Story posted September 19, 2011
Gender and Women's Studies Professor Jennifer Scanlon is asking her 200-level seminar students to think of themselves as excavators of history. That's because much of her course's source matter has yet to be discovered.
Scanlon is using the 40th anniversary of the matriculation of the first full class of women students at Bowdoin as the subject for an exciting, research-driven course, Forty Years: The History of Women at Bowdoin.
As part of the course, students are researching the Bowdoin College archives and interviewing live subjects -- Bowdoin alumni -- for firsthand accounts of what it was like to be among the first women at the College. Interviewees have already been selected from a large pool of alumni.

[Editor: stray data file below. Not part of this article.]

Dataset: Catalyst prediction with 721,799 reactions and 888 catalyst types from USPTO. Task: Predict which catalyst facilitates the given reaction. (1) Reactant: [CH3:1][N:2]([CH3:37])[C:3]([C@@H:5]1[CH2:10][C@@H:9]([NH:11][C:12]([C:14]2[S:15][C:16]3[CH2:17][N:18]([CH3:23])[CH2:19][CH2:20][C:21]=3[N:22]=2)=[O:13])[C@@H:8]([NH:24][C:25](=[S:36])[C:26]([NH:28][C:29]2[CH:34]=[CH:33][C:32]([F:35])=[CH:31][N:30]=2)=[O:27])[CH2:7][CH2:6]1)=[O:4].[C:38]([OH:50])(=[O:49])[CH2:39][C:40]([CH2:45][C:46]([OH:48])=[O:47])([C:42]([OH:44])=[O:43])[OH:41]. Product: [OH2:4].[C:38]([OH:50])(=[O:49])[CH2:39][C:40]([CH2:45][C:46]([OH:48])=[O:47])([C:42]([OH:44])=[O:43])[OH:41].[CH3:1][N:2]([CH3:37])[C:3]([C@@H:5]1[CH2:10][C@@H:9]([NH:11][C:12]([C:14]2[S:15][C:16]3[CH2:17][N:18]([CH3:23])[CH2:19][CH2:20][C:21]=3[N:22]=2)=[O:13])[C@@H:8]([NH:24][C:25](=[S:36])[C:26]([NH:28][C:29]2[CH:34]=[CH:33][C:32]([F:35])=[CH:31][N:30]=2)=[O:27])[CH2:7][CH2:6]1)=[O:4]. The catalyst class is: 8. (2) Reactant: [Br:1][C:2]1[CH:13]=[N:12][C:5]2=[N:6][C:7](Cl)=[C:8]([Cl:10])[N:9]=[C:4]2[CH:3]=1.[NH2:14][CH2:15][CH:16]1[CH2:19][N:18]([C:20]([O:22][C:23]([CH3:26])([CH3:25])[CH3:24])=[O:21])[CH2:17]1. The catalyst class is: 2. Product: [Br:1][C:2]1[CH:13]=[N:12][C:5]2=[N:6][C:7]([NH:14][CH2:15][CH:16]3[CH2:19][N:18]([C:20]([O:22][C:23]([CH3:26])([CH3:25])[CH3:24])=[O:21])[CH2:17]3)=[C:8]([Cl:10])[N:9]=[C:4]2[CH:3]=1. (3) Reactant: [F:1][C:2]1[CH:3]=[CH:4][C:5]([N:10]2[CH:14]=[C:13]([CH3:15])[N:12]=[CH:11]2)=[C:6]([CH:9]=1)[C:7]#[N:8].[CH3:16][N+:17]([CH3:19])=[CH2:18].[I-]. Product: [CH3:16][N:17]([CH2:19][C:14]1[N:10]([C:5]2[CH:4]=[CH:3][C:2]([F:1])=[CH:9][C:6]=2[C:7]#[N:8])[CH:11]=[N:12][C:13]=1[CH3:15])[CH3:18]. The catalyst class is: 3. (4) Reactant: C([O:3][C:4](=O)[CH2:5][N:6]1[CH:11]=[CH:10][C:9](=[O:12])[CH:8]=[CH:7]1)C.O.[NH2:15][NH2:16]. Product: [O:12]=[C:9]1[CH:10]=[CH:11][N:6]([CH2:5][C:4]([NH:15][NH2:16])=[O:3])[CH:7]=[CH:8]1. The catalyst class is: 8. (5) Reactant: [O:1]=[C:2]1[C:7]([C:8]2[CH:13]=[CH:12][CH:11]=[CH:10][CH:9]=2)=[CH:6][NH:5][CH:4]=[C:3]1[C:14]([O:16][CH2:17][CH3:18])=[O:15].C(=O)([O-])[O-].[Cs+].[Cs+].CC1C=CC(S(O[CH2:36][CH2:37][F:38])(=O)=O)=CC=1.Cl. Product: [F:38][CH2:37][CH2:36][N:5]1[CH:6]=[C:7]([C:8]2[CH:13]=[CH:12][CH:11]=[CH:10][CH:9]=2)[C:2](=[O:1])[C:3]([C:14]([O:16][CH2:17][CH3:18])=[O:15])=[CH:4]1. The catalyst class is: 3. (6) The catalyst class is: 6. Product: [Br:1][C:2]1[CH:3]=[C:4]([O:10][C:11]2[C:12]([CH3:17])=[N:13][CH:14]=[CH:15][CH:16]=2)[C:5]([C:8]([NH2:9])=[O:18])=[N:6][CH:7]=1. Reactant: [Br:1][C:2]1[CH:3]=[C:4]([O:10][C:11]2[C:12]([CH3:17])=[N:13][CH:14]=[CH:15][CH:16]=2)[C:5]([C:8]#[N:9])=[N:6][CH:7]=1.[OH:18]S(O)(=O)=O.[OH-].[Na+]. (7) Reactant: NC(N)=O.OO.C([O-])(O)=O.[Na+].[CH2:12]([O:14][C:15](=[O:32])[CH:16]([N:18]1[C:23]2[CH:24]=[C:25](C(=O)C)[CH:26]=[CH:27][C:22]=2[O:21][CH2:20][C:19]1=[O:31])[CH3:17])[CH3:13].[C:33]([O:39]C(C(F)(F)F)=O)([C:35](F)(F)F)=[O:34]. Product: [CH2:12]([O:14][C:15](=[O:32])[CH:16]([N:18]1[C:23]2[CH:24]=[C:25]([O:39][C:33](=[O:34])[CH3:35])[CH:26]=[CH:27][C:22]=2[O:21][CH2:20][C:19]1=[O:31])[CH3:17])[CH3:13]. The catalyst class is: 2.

"The students are excited to learn about the history of their own institution," says Scanlon. "They have a lot of questions about who these women were who made the decision to come here. What kind of person would make that choice? What were the responses of men?"
Their list of interviewees includes men as well as women, students, faculty, and staff. Research themes include the first year of coeducation, athletics, social life, and the classroom.
"We won't obviously tell the whole story, but hope to interview a sufficient range of individuals,” notes Scanlon. “It seems like every conversation I have with people around the campus, as I tell them about the course, provides new angles and new avenues for our research.
“We also have an interest in women in Bowdoin’s pre-coeducation eras: the women who came on buses for socials, the women of the Society of Bowdoin women, and the women who worked on campus as secretaries and in housekeeping or dining services.
The class will cap their research by creating a web site about women at Bowdoin, which will include student-written research, archival documents, photos, and streaming oral histories.